I welcome your thoughts on this important topic.

Posted on Jul 7, 2014 by Norman Marks

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  1. Thanks Norman. I could not agree more. My investigative experience also tells me that the timeliness of our responses is equally crucial in handling the reported incidents or claims. As investigator, It is noted that anytime more than one month or more in response of a claim would undermind the effectiveness of whistleblower hotline and cast a serious doubt the ability of investigative efforts. One of the reporters even joked us the alleged subject had been promoted and became a sales star when reporting the allegation 3 months ago, and ironically our investigative plan was still on review and discussion. If I was the reporter, I wouldn't do it again. This live story leads us to another challenging subject: timeliness of investigations.
  1.  For those of us who have investigated frauds we have seen our share of those noble (and not so noble) whistleblowers being retaliated against.  The two most common retaliatory tactics I have seen all too often is “Job performance takes a nose dive” and or the whistleblower is placed under a microscope for any “infraction of a vague policy”. Pretty soon they are out on administrative leave, and then terminated. They are then left to defend their good name against a giant machine that has both the time and the resources to quash the whistleblower.  As employment goes we all know the industry circles are small and if you are that whistleblower good luck in finding employment.  Most companies will reach out informally to the applicant’s former employer and will find out why they are no longer with that entity.  Companies espouse they love ethical people however they still perceive whistleblowers to be a “NON TEAM PLAYERS” and thus pass on them for the opportunity  no matter how qualified they are for that position.  So the majority of the whistleblowers are left with all or some of the following: 1 Loss of employment income,2 Mounting bills, 3 Credit damage, 4 Marital damage due to mounting income pressures and other stressors , 5 Massive legal fees (approximately 250k to take retaliation cases to court),  6 Bankruptcy, 7 Career change.

  1.  To me the issue is 3 fold,

    1)      Whistleblower laws are shamefully inadequate when it comes to those who retaliated, as it is not treated as a criminal offense.

    2)      Ethics appears to be a punch line than something to be valued. When the metal meets the meat, people often chose to sacrifice the whistleblower than the colleague or an executive.

    3)      Social support for the whistleblower is almost zero over all, for both government agency and even more so for private industry.

    Until we fundamentally change how we react to whistleblowers and how we ensure their safety things will not change. If we really think about it after all the lectures, books, articles and CPE’s based on ethics what has that really accomplished; personally I believe very little.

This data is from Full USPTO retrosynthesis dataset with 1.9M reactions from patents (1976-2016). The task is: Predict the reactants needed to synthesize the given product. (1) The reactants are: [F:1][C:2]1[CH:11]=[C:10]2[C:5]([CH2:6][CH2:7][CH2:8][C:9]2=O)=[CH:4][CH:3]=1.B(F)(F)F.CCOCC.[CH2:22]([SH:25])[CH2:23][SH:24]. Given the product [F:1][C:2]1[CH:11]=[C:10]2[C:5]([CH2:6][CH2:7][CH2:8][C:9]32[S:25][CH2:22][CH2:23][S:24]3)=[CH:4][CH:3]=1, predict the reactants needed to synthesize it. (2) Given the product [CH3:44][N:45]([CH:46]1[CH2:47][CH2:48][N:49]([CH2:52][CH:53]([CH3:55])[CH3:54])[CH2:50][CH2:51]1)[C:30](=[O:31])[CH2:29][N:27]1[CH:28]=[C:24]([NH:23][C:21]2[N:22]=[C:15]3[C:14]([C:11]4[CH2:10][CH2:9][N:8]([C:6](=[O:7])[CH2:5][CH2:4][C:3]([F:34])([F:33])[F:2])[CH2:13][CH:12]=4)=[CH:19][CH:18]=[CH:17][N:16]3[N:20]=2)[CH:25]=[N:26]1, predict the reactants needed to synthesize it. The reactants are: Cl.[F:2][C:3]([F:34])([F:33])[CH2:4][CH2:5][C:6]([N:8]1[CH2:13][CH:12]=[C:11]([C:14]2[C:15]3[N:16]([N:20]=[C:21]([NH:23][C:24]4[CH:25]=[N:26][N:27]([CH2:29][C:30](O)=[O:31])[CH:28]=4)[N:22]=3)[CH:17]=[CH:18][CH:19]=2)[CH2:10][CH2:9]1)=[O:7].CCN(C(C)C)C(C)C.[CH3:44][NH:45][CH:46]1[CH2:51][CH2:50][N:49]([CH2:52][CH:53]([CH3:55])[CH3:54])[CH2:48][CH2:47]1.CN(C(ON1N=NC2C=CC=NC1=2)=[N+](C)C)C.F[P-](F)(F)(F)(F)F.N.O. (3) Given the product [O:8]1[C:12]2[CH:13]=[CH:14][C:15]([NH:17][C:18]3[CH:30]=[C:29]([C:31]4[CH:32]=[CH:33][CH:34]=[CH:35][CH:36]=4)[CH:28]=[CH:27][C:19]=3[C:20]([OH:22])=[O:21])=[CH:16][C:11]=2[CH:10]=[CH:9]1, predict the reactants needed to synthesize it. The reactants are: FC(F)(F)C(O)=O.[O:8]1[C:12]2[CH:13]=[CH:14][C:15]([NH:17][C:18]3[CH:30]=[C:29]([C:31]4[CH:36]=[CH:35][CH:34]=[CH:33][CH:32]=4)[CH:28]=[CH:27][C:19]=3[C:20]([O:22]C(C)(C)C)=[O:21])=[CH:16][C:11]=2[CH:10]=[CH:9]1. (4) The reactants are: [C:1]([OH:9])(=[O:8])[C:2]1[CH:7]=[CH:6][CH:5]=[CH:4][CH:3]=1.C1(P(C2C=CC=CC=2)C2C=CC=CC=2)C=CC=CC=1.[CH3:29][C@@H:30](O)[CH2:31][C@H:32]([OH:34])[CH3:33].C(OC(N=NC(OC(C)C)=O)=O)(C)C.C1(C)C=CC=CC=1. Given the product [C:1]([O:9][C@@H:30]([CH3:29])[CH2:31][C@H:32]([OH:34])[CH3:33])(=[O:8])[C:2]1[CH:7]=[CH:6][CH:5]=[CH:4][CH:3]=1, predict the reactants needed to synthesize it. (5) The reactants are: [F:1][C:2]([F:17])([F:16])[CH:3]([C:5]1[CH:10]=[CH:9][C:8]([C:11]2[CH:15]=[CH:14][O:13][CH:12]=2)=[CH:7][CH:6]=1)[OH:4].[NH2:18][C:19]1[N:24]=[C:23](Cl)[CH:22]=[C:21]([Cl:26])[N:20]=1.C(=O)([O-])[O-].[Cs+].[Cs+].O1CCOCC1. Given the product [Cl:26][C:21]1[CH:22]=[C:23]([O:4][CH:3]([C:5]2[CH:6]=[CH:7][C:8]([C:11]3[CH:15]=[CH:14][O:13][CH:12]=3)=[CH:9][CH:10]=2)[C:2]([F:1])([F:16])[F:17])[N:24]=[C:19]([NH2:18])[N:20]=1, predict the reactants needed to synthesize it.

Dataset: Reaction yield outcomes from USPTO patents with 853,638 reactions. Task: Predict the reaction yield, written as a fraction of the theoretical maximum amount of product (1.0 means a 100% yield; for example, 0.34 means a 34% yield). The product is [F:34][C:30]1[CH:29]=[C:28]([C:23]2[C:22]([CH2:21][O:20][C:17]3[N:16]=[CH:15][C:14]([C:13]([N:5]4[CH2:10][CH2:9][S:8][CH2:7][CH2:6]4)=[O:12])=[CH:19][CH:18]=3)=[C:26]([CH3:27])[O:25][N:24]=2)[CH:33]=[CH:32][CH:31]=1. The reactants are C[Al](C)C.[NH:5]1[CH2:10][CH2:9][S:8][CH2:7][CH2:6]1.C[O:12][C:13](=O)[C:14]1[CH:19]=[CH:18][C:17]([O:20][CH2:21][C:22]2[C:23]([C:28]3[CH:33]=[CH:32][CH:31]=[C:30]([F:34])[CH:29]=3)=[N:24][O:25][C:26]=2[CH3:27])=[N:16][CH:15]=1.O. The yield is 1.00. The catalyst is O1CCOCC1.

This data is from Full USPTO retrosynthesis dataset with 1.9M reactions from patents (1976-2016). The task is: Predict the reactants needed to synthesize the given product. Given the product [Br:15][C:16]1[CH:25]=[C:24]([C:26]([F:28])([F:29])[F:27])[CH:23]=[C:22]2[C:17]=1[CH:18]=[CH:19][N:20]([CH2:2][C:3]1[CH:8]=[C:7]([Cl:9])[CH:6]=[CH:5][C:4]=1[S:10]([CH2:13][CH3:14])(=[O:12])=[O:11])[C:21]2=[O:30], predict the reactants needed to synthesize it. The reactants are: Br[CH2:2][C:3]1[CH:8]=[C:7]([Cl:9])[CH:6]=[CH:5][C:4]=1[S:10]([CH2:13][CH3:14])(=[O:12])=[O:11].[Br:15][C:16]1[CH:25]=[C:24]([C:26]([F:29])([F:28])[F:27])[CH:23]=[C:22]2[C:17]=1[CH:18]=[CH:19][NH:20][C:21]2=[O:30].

1. The culture of the organisation in the boardroom and executive suite will determine if whistleblowing policies will work. Unless it is right at the top there is limited hope for the whistleblower. Stakeholders in companies and public sector organisations need to be really examining the governance culture at the top. Unless that is working the value of the organisation will drastically fall at some stage in the future. Instead of looking at the issue below (the employees) internal auditors/risk managers should be looking at the top first as that is where the big matters will stem from. Unfortunately they are not given the right permission to go there as it is to the top to whom they report!!! The stakeholders do not want the organisations they are associated with to be involved in fraud and corruption - unless they seek out/require truly independent review then it will continue to SURPRISE and DISAPPOINT them that it is happening.
  1. The culture of the organisation in the boardroom and executive suite will determine if whistleblowing policies will work. Unless it is right at the top there is limited hope for the whistleblower. Stakeholders in companies and public sector organisations need to be really examining the governance culture at the top. Unless that is working the value of the organisation will drastically fall at some stage in the future. Instead of looking at the issue below (the employees) internal auditors/risk managers should be looking at the top first as that is where the big matters will stem from. Unfortunately they are not given the right permission to go there as it is to the top to whom they report!!! The stakeholders do not want the organisations they are associated with to be involved in fraud and corruption - unless they seek out/require truly independent review then it will continue to SURPRISE and COST them that it is happening.